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North Star Spirits Cask Series 005-Part II

In Part-II, a review of Orkney and Caol Ila from the North Star Spirits Cask Series 005.

In Part-I I reviewed the Campbeltown, Macduff and Glentauchers from North Star Spirits. In Part-II I dive into the Orkney and Caol Ila. On to the review.

Orkney 12yr old Single Malt
Orkney 12yr old Single Malt


Orkney 12yr @ 57.8%

Wood- Refill Bourbon Hogshead

Distilled Mar'06|Bottled May'18

Non-chill filtered|Natural colour

Outrun- 362

Colour: Rice bran oil

Nose: A touch solventy initially. Smoky caramel, vanilla and honey. Orange citrus, apples and pears. With water it get oily and a lot fuller. Dried dill seeds, salt and peat.

Palate: Spicy. Garam masala (Indian spice mix). Sweet smoky caramel continues. Quite a bit of heat on the palate. Bitter oak coming through now. Very bitter in fact. Water improves the delivery a little. Oily. Pushes the fruit forward. Bananas, pears and green apples. With a little rest, I get a curious note of dill seeds tempered in coconut oil. There is also a distinctly herbal quality to the peat. Bitterness continues.

Finish: Long with bitter orange oils and wood smoke.

Impressions: It's an open secret that whiskies which have an Orkney label are mostly Highland Park and this one is no different. I felt this one lacked the balance and poise of the old HPs which I used to absolutely adore. Sadly with HP these days, I mostly tend to use the past tense more often than not. I was hoping that this dram would take me back to those glory days but in my book the experience falls short. Don't get me wrong. On its own it is a perfectly good whisky. It's just a bit too in-your-face for a HP. Or perhaps I'm being too sentimental.


Caol Ila 12yr Old Single Malt
Caol Ila 12yr Old Single Malt


Caol Ila 12yr @ 54.6%

Wood- Refill Bourbon Hogshead

Distilled Apr'06|Bottled May'18

Non-chill filtered|Natural colour

Outrun- 276

Colour: Chardonnay

Nose: Sweet peat upfront. Not as medicinal as I was expecting. Almost feels like a smoky white wine. Stewed fruits. Sweet lime and grilled pineapples. With a little time it gets peat forward. Burnt husks, soot, empty cigarette pack. Water subdues the peat and makes it more citrus sweet with hints of coconut oil in the background.

Palate: Follows the nose. Soft peat, barley sugar and sweet lime. The peat has a lot less impact on the palate as opposed to the nose. Good amount of heat. A little thin. The sweetness is nicely balanced with bitter notes on the mid palate. With water the mouthfeel improves a lot. It gets creamy and fuller but the peat recedes even more. Peat-heads would be well advised against adding water.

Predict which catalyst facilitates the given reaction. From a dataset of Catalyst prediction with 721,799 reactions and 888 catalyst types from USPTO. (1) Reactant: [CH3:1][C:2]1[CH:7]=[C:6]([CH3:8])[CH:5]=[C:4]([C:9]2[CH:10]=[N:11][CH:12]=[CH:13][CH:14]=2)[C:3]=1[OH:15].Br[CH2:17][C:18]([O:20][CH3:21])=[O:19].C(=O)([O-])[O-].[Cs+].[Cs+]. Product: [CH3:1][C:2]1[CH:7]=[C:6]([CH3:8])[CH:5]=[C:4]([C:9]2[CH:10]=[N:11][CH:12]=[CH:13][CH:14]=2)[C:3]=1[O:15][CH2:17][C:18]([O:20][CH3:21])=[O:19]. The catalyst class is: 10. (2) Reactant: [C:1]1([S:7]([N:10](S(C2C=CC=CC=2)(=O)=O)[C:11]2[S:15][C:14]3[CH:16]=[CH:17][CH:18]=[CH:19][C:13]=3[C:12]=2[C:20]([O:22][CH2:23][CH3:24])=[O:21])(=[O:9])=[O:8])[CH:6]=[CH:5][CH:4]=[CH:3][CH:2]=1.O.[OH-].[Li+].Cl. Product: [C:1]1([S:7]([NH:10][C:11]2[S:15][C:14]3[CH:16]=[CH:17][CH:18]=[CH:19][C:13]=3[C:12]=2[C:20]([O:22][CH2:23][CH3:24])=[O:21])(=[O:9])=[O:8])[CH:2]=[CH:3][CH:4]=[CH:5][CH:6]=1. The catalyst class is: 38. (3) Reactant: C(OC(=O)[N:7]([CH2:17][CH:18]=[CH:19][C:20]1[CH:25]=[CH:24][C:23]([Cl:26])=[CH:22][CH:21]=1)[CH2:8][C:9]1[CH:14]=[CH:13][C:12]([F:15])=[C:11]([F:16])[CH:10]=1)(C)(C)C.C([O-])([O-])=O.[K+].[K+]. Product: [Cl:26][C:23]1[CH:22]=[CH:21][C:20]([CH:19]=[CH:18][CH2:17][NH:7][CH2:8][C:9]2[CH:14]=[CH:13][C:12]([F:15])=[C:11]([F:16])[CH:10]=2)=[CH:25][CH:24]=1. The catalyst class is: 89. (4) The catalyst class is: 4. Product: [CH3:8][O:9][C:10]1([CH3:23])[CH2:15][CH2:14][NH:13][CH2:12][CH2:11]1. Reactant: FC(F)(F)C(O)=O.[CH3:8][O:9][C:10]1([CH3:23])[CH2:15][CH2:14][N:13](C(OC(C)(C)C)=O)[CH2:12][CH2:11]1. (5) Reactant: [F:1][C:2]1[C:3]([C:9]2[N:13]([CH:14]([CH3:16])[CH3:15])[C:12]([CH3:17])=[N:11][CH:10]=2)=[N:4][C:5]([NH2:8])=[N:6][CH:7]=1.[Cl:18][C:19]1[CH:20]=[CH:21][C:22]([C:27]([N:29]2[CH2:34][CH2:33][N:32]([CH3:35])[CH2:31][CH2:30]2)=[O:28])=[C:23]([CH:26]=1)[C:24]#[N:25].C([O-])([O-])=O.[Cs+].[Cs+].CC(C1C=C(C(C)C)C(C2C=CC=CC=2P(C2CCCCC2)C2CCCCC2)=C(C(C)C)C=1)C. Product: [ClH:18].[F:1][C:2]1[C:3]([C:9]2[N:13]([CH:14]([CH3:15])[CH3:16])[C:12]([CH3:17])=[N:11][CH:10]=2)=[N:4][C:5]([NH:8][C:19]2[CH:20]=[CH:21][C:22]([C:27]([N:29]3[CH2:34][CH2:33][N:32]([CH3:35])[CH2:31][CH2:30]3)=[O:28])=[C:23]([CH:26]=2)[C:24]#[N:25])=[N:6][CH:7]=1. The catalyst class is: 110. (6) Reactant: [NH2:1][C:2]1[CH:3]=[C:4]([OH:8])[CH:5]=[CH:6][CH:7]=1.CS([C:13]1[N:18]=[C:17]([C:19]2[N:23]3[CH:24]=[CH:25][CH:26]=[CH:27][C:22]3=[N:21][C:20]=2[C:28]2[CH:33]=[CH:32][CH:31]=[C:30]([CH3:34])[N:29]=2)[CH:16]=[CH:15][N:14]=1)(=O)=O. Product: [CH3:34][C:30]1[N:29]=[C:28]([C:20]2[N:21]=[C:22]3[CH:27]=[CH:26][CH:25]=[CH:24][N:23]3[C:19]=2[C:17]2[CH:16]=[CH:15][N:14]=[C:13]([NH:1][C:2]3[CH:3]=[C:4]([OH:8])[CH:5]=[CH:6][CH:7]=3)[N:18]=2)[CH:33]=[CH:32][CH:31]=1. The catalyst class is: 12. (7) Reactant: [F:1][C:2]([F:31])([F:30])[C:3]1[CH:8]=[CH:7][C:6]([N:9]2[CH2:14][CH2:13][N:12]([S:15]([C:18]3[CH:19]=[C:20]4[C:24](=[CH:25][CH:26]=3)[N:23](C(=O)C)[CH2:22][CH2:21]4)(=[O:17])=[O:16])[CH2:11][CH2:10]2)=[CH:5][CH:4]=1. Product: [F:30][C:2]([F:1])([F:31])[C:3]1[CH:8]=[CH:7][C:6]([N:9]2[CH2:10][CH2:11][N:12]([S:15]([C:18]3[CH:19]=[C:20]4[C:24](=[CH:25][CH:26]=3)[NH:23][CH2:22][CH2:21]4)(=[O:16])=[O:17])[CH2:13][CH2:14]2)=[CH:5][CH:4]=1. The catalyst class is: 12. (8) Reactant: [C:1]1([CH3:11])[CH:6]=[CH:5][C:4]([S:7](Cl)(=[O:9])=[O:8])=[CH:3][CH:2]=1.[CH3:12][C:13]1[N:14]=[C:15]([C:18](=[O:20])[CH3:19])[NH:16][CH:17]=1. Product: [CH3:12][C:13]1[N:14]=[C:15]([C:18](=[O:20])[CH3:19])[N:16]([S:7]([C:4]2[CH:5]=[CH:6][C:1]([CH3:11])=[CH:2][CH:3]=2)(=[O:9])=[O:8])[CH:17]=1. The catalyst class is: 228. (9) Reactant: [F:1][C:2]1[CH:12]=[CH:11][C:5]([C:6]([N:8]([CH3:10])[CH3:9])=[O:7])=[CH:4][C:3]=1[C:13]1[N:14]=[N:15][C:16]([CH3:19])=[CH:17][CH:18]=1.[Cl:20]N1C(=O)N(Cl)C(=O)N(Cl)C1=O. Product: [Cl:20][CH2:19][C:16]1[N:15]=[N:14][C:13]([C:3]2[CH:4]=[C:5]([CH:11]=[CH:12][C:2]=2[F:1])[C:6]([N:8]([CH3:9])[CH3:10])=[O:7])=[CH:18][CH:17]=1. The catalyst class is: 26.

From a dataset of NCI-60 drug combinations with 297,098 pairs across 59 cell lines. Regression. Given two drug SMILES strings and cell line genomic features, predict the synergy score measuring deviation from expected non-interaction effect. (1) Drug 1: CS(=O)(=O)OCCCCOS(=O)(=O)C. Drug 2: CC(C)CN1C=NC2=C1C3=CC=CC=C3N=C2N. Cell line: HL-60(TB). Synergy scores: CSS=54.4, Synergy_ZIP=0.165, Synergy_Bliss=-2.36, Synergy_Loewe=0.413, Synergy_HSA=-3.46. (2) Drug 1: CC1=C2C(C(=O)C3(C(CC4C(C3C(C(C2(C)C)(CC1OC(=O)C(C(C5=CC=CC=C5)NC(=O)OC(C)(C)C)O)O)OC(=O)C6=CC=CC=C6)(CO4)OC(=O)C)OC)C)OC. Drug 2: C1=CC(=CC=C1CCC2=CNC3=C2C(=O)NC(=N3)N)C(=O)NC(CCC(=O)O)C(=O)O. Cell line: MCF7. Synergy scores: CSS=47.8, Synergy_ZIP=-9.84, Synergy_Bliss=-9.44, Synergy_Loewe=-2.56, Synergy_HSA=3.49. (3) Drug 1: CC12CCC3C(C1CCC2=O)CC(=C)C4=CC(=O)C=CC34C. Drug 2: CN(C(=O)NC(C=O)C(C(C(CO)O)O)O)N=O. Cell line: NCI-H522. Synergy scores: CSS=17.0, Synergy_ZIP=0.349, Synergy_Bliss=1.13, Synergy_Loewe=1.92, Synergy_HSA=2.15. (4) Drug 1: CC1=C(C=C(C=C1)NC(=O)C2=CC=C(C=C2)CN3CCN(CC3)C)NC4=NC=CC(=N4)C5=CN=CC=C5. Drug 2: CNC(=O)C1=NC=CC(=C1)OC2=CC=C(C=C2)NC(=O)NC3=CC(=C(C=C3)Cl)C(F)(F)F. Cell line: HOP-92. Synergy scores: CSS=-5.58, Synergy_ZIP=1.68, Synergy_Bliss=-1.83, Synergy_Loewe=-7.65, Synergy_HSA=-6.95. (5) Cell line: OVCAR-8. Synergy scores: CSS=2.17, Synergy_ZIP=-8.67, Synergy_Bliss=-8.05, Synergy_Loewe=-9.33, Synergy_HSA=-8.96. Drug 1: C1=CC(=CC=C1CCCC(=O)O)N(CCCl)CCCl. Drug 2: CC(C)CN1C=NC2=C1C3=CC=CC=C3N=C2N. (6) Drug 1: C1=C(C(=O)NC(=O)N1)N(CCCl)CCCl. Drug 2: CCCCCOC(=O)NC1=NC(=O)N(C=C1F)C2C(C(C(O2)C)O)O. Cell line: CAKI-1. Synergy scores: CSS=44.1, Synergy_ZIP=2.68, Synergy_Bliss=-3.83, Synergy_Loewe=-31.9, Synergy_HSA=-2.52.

Finish: Lingering smoke with a hint of green cardamom.

Impressions: A very nice young-ish Caol Ila. Peat-heads may find the soft sweet peat a little too tame. In fact this aspect is very similar to the Series 002 Islay 8yr old. Arrival and development are very much measured. This laid back delivery works for me. I'd much prefer a leisurely Islay drive than a full throttle drag.


Overall Impressions: Series 005 is yet another dependable and satisfying offering from North Star covering most of the regions (except Lowland) from Campbeltown, Highland, Speyside to Islay and Island. Even in terms of age you have the Campbeltown malt blend at 4yrs to Vega 41yrs. Then there was also the Spica 20yr old blend introduced in this series. I wish I could have included the Spica & Vega as well but my bottles are somewhere in the UK and will remain there for the foreseeable future unless I make that trip soon.

My pick from this sampling is the Glentauchers. Wonderful character and full of flavour. Keeps evolving each time you revisit. Great balance and progression. It just ticks all the right boxes. Such an underrated distillery. The Caol Ila was lovely as well. Again the balance between the peat and the citrus-sweet fruity character was really nice. The Orkney a good dram on its own. A non-sherry matured, cask strength version of the standard 12 yr old (pre-viking) official bottling if you will. But since its turbocharged I missed the impeccable balance and gentle heathery character of the former. The Campbeltown is an interesting experiment. Sure it's young and raw but it also shows how quickly the cask influence has begun to exert itself. If Iain still has stock it would be nice to see an eight or ten year old version for comparison with the four. And lastly the Macduff which clearly wasn't my cup of tea. Simply too boring and lifeless.

Price wise good value for money across the range considering the Vega 41yr retailed at £155 or thereabouts. I haven't come across a 41 yr old whisky from any source at that price! Take this for instance. Compass Box has announced a new blended malt Tobias & The Angel, yet another Clynelish-Caol Ila combo-no-age-statement-blend for a whopping £450. Or the Speyside Region blended malt whisky 43 yr old from the Whisky Agency which retails for £399. And the list can go on. Are these significantly superior to the Vega 41 to warrant such pricing? Maybe, maybe not. I honestly don't know. But what I do know is that such pricing almost certainly seals the fate of these bottles. Excuse the pun. They never get opened and remain confined to the trophy cabinet or get flipped.

All images courtesy@North Star Spirits

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